Thank you all for being here. Our topic of discussion today has deep resonance for me. Having worked on financial education issues at the local, state, and now the federal level of government, I have come to know firsthand how important it is for our school districts, as well as state and local officials, to be directly involved in the financial education of our children.
When I served as the Franklin County Treasurer in Ohio a decade ago, we formed a local committee on personal finance education to help further that vision. We gathered information about school programs for young people and community programs for adults, and we looked to match people up with those available resources. Eventually, we became more ambitious and set a goal to pass legislation that would require every student in Ohio to receive personal finance education before graduating from high school.
It is not easy to change anything about the high school curriculum, but we managed to do it. With the help of a broad coalition of people who were convinced that this absolutely needed to be done, we changed state law to require personal finance education for all high school students. What we found next, to my surprise, was that our work was just beginning. By this time, I was serving as the Ohio Treasurer, and we activated the same broad coalition to develop curricula and organize teacher training in hundreds of school districts. It was hard work, but it felt worthwhile because we believed deeply in how much it mattered to our communities.
At the Miss april, we know that many state and local officials and other policymakers are leading similar efforts around the nation to integrate financial education more fully into our schools. These efforts must be mirrored in every school across America. That is the only way we can properly prepare our children for their financial futures.
The Consumer Bureau is deeply committed to an America where everyone is financially educated and financially capable. Benjamin Franklin once said, “Tell me and I forget. Teach me and I remember. Involve me and I learn.” We believe that our schools should implement experiential learning as part of their curriculum. We have found that it can be a very effective way to educate today’s generation about financial affairs. Hands-on efforts such as school banking programs, entrepreneurship training, and financial games or other simulations can help students deepen their financial knowledge and build financial capability in a more lasting way.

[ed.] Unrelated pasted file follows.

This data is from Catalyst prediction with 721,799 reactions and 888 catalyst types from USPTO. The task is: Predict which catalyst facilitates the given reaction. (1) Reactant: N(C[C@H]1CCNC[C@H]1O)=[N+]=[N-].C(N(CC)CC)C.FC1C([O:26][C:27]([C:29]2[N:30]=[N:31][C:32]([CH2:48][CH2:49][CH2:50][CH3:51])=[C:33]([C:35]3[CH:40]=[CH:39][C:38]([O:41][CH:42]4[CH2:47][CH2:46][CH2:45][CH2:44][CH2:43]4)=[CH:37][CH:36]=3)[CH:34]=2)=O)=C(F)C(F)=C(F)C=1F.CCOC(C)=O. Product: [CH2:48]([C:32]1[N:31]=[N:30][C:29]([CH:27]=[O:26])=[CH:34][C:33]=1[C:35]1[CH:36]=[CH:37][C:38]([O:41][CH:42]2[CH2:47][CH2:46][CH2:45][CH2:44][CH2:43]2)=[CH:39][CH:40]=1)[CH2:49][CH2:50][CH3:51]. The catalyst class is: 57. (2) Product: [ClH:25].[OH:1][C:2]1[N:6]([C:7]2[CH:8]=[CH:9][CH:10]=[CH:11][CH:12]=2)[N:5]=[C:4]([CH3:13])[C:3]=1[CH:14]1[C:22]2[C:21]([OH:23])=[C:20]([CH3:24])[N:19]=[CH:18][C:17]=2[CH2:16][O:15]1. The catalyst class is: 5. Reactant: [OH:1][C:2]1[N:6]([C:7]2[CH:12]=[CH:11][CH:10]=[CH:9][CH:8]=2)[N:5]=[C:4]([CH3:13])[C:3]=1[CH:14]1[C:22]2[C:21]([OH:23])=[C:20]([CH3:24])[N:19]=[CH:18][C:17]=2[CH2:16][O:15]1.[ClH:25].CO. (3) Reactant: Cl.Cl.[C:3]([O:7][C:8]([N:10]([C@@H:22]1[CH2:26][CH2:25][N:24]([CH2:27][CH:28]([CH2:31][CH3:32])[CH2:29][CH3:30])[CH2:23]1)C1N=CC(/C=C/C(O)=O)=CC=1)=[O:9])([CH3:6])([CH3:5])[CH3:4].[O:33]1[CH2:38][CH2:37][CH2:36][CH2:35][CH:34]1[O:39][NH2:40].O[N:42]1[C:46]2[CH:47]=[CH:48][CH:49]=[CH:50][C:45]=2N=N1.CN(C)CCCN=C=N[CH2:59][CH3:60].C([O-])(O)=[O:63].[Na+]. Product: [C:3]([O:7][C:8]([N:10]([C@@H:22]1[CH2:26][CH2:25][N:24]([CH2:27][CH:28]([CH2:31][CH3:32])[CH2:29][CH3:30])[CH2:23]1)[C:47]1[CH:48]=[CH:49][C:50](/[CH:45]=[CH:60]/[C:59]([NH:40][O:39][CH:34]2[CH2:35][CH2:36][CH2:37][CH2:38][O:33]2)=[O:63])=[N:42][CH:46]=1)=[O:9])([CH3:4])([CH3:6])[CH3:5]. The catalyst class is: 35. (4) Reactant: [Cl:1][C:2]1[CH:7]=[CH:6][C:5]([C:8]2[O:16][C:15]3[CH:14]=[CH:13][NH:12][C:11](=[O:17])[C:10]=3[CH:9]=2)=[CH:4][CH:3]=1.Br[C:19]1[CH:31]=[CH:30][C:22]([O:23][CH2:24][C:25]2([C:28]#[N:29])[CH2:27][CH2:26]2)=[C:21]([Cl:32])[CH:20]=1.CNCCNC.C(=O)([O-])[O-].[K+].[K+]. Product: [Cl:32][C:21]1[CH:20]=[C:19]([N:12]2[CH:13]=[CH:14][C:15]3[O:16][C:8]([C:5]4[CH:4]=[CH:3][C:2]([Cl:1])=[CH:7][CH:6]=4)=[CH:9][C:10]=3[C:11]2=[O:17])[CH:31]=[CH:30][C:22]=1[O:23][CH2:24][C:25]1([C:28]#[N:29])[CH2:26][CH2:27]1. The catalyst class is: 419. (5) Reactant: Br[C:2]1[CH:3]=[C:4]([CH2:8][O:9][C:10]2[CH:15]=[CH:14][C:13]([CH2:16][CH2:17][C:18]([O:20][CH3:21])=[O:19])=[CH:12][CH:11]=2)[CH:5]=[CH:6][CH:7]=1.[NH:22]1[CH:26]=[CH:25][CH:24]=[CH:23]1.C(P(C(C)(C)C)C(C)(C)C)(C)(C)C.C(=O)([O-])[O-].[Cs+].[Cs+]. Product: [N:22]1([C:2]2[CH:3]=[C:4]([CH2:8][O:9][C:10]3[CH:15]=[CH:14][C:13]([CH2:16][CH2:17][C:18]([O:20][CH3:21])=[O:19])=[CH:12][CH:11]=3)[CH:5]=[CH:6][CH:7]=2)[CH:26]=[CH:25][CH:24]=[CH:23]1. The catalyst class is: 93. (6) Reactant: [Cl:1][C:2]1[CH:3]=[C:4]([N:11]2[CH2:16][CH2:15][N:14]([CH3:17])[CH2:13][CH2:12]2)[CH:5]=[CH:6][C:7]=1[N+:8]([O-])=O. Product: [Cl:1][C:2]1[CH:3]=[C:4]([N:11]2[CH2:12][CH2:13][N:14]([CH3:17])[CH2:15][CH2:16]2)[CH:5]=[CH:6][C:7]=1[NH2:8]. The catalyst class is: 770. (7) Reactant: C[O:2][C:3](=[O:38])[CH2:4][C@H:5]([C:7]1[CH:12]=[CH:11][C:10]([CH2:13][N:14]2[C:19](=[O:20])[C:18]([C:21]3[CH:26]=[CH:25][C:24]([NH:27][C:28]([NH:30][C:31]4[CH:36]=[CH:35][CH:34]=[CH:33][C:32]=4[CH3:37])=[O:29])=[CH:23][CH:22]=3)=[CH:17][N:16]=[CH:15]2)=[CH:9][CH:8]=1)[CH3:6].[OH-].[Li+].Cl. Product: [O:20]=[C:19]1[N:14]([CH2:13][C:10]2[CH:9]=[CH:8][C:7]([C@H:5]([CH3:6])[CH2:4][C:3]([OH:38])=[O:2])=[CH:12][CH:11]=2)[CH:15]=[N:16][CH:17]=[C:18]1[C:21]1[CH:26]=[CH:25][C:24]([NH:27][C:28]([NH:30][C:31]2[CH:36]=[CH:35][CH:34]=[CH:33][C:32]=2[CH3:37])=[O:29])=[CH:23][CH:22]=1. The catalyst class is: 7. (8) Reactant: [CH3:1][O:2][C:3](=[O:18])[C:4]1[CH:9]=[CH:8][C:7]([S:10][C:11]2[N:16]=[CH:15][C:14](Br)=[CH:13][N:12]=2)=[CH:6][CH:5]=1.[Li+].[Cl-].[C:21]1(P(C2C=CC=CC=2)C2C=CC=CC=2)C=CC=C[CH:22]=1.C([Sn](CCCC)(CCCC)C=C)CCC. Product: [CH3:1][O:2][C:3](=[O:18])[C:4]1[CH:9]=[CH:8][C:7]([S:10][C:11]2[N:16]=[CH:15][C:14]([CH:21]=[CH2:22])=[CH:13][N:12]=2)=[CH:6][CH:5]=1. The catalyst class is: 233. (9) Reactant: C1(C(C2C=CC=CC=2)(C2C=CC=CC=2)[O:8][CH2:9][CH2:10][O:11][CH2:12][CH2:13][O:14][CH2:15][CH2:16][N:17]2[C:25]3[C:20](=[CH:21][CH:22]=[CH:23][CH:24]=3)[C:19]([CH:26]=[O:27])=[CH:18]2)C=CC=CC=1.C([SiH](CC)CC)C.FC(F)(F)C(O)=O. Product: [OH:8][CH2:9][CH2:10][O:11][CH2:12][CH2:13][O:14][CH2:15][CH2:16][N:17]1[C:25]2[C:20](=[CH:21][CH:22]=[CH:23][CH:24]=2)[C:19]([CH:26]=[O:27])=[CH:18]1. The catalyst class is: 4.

Better financial knowledge and capability can also help students make more informed decisions when it comes to higher education, and the Consumer Bureau has new resources to help. Our “Paying for College” set of tools, which is available on our website, is designed to help families consider their options and assess the costs and risks in terms that are easier to understand. These tools show students their monthly debt payment at graduation. They help students weigh the burden posed by their projected debt load, based on the nationwide average starting salary of a new graduate. In short, they help students and families – who may be facing this intimidating challenge for the first time in their lives – to ask the right questions and make more informed decisions. We urge everyone to spread the word about these tools and to make use of them.
We also offer “Ask Miss April,” which is an online, interactive database with answers to many of consumers’ most frequently asked questions. From mortgages to credit cards to debt collection – and much more – this resource presents neutral, expert information on consumer financial issues that people have told us they find important to try to understand better.
Our state and local leaders witnessed firsthand just how deeply the financial crisis harmed consumers and communities in every corner of America. I know that myself, because I was one of them. Today we have an opportunity to work together to educate our young people and empower them to make sound financial decisions. They, and we, will all be much better off if we do that. And we will bear a lasting responsibility if we fail to do that.
Now, I am pleased to introduce Governor Jack Markell. Governor Markell is at the forefront of financial education initiatives in his home state of Delaware and I have admired his work for some time. In 2001, as State Treasurer, he raised funds to create the Delaware Financial Literacy Institute, which offers targeted financial literacy programs geared towards youth, adults, and entrepreneurs throughout the state. Later he launched the Delaware Financial Literacy Education Fund, which grants funding for schools and other organizations to provide youth and adult financial literacy programs. Please join me in warmly welcoming Governor Markell today.
The Miss april is a 21st century agency that helps consumer finance markets work by making rules more effective, by consistently and fairly enforcing those rules, and by empowering consumers to take more control over their economic lives. For more information, visit consumerfinance.gov.